These two groups are at odds with each other, as the old hobos are a very friendly group who are carrying on the old hobo ways, while some of the new kids are of a more violent nature. Almost a "Lord of the Flies" gang, riding freight trains. Since their arrival, there has been a bit of trouble which keeps the community wondering about the future of the convention.

The evening's concert started off with the old hobos singing old songs and reciting hobo poetry. It was family entertainment. Later, after most of the townspeople went home, the new kids took the stage. At first they sang a few songs to a borrowed guitar, then sang old folk songs, unaccompanied. Later, they asked everyone to sit in a circle with hands joined and then together created a "sound wave." Everyone added some sort of note, wail, yell, bellow or scream, producing a sort of new age Harry Parch kind of music. Then they picked up bits and pieces of scrap wood and started beating them into tribal rhythms. One of the group sprang up with two lit sticks and did a fire dance, walking through the camp fire barefoot, swishing the flames around his body. He then held up his head and spit a wall of fire into the air. The group found some old kitchen pots and plastic tubs and pails and continued drumming. Two men jumped up and started dancing around the campfire and peeled off their clothes. Soon a young woman joined them, stripping off her dress as they all danced to the throbbing rhythm of the drums.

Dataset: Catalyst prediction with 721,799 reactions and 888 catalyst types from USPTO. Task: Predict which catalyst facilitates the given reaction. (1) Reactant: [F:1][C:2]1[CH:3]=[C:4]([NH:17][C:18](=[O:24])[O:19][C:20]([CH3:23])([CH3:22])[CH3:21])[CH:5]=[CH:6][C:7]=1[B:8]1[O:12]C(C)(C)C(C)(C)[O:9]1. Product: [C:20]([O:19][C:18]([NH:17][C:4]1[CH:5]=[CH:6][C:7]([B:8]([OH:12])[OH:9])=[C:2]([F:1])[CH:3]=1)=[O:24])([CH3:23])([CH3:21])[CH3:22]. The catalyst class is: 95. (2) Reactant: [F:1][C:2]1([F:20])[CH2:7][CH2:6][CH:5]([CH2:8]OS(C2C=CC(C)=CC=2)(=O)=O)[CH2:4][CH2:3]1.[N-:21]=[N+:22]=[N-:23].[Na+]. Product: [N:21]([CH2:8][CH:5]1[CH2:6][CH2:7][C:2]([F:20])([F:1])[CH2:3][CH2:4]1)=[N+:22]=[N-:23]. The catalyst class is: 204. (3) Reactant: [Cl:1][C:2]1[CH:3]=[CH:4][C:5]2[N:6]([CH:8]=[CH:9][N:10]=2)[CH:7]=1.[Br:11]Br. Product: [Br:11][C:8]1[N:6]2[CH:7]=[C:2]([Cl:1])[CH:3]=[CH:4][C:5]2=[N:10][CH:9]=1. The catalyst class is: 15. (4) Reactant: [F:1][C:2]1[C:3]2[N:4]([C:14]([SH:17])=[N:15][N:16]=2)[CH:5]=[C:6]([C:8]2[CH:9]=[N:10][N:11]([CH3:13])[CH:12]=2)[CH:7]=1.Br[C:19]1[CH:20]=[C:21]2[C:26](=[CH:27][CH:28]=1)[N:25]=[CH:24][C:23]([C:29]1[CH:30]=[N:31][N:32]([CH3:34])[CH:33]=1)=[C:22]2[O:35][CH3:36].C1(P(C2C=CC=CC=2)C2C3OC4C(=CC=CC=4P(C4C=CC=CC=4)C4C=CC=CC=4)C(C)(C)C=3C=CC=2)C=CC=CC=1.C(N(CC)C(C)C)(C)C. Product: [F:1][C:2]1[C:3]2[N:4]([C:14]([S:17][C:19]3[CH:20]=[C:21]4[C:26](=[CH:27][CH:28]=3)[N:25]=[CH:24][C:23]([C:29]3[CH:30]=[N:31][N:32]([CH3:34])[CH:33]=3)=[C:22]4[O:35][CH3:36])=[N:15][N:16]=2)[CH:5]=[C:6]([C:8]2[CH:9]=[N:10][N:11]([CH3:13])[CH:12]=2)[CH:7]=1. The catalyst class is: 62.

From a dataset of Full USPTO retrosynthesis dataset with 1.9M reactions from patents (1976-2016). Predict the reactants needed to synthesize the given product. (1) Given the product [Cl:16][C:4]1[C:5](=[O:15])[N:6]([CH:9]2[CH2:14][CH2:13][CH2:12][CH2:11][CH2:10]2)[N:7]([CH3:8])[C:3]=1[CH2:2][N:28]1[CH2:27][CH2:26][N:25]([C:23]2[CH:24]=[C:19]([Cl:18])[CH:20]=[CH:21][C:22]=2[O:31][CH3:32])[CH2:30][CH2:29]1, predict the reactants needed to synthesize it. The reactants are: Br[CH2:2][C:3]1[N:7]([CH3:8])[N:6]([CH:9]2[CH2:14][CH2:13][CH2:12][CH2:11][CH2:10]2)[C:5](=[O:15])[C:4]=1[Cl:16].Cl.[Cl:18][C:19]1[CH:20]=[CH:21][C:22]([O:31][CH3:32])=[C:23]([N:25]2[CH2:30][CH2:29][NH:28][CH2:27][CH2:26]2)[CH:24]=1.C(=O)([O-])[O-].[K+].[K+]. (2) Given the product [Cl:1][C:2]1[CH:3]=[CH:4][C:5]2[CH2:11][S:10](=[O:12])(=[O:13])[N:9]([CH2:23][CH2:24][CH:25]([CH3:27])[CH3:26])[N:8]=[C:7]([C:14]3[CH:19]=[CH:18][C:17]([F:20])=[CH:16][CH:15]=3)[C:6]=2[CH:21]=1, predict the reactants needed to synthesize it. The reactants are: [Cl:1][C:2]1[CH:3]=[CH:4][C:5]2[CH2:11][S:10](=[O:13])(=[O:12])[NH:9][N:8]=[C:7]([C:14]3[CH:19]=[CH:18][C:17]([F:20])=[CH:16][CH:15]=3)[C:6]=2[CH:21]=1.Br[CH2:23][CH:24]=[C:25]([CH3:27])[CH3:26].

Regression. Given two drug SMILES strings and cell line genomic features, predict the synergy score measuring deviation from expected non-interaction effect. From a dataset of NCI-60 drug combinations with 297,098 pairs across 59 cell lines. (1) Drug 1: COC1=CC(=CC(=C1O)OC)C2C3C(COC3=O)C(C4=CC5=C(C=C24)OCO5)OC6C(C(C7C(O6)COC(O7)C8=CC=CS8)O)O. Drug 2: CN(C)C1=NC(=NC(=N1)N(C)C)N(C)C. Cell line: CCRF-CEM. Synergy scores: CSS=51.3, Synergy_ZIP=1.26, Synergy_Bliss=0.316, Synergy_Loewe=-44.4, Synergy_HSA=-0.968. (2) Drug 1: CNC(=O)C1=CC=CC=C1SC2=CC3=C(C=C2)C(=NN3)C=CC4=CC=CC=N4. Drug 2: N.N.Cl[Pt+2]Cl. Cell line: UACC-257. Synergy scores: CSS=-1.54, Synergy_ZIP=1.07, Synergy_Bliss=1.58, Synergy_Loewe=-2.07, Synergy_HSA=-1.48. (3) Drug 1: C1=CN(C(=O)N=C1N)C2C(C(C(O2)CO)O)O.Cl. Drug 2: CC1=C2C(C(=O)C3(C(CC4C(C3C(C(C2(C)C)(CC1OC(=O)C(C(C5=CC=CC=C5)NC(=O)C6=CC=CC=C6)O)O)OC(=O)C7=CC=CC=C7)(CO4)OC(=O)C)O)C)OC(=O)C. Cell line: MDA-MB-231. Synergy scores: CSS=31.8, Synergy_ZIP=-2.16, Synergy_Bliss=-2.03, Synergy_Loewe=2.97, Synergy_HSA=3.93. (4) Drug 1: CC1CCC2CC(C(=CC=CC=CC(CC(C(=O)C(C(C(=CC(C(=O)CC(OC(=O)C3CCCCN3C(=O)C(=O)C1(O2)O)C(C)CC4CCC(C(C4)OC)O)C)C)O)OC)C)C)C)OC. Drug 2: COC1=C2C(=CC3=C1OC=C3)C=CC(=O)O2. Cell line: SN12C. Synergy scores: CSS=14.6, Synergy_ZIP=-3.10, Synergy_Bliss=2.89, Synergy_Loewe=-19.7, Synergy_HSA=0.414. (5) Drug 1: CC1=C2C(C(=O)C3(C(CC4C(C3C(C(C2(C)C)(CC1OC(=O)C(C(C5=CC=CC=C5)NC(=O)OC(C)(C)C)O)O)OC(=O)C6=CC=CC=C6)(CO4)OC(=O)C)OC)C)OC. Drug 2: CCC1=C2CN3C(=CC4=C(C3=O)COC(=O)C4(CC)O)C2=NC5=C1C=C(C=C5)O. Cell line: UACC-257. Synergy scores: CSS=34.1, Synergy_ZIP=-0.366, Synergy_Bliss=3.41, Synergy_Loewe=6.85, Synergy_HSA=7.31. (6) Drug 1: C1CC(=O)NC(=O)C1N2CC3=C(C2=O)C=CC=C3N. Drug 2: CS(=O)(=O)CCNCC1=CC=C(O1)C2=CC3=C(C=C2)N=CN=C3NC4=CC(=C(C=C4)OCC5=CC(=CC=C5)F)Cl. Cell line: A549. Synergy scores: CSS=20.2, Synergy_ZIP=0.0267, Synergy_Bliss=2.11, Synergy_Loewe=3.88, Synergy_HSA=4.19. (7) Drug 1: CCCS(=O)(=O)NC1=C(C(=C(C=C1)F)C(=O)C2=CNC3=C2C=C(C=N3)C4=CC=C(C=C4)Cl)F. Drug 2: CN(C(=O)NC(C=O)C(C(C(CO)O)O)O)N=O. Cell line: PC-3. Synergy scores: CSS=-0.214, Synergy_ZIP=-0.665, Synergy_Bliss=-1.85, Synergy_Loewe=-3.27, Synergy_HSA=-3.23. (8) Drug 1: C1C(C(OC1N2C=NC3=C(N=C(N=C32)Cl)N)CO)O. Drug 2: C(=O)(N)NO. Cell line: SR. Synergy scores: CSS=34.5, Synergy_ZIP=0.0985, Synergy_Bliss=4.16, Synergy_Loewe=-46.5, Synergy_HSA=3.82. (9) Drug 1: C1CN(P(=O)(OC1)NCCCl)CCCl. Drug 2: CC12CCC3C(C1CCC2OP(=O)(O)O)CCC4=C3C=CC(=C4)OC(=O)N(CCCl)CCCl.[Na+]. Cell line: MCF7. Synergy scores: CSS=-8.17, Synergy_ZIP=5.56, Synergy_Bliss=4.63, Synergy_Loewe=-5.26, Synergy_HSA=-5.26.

The drumming continued as police cars pulled into the jungle. The young, naked woman disappeared into the darkness as the police surrounded the campfire. The officers did not want any trouble at two a.m. with 50 or more young kids still beating on their drums, so they asked them to stop the drumming, then left.

The old timers stood shocked as they watched this new generation perform their tribal rituals around the old campfire jungle. I sat there wondering how these two groups could reach some common ground. I decided that the next time I come I'll bring along my didgeridoo!

Rik Palieri is a traveling singer of folk songs. He has traveled the world, telling stories and singing songs. His latest album is called Panning for Gold.